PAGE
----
The racing experience in Mario Kart 8 Deluxe has been greatly revamped in ways that haven’t been included in any Mario Kart thus far. First, there’s smart steering, and that gives you the ability to stay on the track and off walls. This proves incredibly useful for younger players, inexperienced racers, or veterans who find 200cc to be just a bit too fast. Thinking this sounded way too good to be true, I even intentionally tried many times to run off the course. I picked the most difficult one I could think of –the newest Rainbow Road –and I just couldn’t fall off! The downside to smart steering though is that with it on you cannot get the new third purple boost, a second new feature that expert racers will love for shaving seconds of their time. But more pragmatically, I’m guessing they thought if you can’t stay on the track you probably don’t need to be drifting so much.

Third, they’ve also introduced auto acceleration, and that does exactly as it sounds like. It allows you to accelerate without having to hold down the A button. I’m not entirely sure what the purpose of this functionality is, but I’m guessing it was designed for younger players so there would be less buttons to keep track of or if you’re just too lazy to keep holding A.

Smart Steering proves incredibly useful for inexperienced racers or veterans who find 200cc to be just a bit too fast.

Some of the less impactful, but still interesting tweaks to the game are the addition of five new characters — Bowser Jr, King Boo, the Inkling Girl and Boy, and Dry Bones — along with old-school items such as the Feather from Super Mario Kart and the Boo from Mario Kart 64. You can also play 200cc in the Time Trials now as well, and there are several neat additions to tracks, such as an abundance of giant multi-colored Yoshi eggs in Yoshi Valley.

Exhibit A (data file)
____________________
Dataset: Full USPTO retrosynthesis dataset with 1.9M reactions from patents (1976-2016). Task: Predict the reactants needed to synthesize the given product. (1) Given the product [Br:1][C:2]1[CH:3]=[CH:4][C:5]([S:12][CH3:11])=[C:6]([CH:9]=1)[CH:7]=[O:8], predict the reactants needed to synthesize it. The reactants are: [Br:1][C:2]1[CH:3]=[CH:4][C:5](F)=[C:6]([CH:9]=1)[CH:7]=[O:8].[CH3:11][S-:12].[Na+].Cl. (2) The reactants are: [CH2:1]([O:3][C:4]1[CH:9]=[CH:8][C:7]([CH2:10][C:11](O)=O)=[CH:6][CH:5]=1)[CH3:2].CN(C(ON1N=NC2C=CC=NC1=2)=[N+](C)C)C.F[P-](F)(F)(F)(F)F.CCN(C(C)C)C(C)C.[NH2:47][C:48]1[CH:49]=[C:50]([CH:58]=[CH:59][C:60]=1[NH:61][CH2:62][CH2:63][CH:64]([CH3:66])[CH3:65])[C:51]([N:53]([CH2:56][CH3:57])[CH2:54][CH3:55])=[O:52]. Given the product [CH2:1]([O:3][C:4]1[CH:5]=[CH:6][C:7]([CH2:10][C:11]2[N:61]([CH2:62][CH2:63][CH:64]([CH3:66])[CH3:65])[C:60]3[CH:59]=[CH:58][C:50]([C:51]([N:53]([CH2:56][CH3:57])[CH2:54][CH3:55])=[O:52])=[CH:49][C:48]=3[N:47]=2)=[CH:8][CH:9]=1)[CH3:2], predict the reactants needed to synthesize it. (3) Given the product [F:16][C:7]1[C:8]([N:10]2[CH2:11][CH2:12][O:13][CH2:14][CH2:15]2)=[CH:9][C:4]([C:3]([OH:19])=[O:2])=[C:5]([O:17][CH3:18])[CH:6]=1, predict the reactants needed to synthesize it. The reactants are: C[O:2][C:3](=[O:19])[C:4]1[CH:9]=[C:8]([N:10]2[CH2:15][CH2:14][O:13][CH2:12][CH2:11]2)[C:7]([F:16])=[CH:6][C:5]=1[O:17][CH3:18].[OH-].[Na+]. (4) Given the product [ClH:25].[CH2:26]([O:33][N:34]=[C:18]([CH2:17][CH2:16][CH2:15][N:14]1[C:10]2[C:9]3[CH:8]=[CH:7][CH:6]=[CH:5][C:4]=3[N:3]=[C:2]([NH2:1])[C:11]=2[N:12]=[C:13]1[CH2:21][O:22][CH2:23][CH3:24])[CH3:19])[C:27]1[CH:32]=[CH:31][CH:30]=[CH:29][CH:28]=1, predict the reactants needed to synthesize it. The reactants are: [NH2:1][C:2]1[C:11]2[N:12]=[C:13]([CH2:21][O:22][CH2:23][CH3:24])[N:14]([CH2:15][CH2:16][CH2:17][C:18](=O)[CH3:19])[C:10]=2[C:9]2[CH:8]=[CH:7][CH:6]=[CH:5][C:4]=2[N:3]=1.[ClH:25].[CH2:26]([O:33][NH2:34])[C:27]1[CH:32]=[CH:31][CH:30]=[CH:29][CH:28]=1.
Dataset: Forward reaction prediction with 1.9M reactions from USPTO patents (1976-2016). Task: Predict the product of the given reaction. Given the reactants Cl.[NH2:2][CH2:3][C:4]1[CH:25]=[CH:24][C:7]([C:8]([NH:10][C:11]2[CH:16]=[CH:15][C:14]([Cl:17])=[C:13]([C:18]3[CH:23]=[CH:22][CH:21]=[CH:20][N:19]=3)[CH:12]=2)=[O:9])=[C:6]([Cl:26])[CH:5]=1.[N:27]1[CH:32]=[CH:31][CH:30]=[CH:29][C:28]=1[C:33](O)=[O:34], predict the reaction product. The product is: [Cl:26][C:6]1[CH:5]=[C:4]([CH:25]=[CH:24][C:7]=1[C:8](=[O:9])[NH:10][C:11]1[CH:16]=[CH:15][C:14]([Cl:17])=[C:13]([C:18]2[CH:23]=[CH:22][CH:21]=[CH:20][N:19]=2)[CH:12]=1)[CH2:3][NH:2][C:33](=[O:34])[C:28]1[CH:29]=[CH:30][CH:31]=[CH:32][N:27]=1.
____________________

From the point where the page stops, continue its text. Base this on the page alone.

A bevvy of controller options

The controls on the Switch can take some getting used to. Of course, with the multiple configurations of the Switch, there are many controller configurations as well. Nintendo has produced a new range of Switch Wheels — yes, just like the Mario Kart Wii Wheels — to fit one of the Joy-Cons, and of course this means that tilt controls are back as well. I look forward to racing this way since I owned the golden, Zelda-themed Wii wheels, and at only US$14.99, the price isn’t that bad.

You can also play with a single Joy-Con without the wheels, of course, and this is good for playing multiplayer mode. And you can use both Joy-Cons within the Joy-Con Grip for a more traditional experience. And you can affix both Joy-Cons to the Switch itself and play the game as a handheld. Or there’s the Pro Controller, which must be bought separately for US$69.99. Since one of the selling points of the Switch is that you get two controllers in the box with your Joy-Cons, I personally don’t think that a Pro Controller is worth it for this game since, with one Pro Controller, a second player will still be stuck with a Joy-Con. That is, unless you bought two of them for a whopping US$140!